The U.S. EPA has classified milk as an oil that is subject to federal regulation, which requires that it be regulated under the Clean Water Act. The EPA ruling mandates that dairy farmers, already struggling to stay in business due to depressed milk prices, prepare and implement oil spill prevention plans for milk storage tanks. In response to EPA's regulatory overreach the Michigan Senate passed Senate Resolution 158, which states: "The EPA has created an onerous solution searching for a problem; ..... we urge the U.S. Environmental Protection Agency to rescind rules that would require dairy farms to have oil spill prevention plans for milk storage tanks......"

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Supporters of the EPA rules that treat milk like oil contend that milk contains high levels of phosphorous, which could contaminate waterways. Many fertilizers used by farmers also contain phosphorous. Michigan farmers routinely prepare and adhere to nutrient management plans using generally accepted management practices that are designed to minimize the runoff of nutrients to streams and lakes.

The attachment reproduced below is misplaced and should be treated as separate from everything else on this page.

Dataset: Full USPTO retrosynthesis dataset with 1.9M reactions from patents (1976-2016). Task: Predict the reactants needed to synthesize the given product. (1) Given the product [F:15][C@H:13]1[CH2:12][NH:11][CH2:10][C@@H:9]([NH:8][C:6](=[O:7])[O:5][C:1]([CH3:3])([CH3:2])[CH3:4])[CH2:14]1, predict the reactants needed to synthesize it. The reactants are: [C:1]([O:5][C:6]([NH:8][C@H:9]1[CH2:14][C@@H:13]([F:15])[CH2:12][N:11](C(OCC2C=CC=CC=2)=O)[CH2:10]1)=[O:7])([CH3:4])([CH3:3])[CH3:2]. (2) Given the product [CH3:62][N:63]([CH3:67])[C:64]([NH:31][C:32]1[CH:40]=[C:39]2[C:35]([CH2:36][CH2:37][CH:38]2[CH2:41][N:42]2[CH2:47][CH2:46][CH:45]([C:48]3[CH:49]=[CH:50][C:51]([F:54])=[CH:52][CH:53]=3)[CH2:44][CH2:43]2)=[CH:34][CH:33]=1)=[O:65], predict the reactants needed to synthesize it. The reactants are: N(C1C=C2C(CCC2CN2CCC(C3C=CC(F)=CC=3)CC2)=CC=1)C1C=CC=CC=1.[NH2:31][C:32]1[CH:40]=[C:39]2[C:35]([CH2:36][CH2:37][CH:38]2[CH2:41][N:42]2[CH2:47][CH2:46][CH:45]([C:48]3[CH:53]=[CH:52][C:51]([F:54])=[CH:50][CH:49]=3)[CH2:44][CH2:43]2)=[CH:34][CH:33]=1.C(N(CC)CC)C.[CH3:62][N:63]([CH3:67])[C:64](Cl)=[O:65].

Left unchecked, the EPA will regulate every aspect of American life, often in ways that defy common sense with little environmental gain. Perhaps rather than crying over spilled milk, the EPA would better serve the environment by removing roadblocks to cleaning up the Gulf oil spill.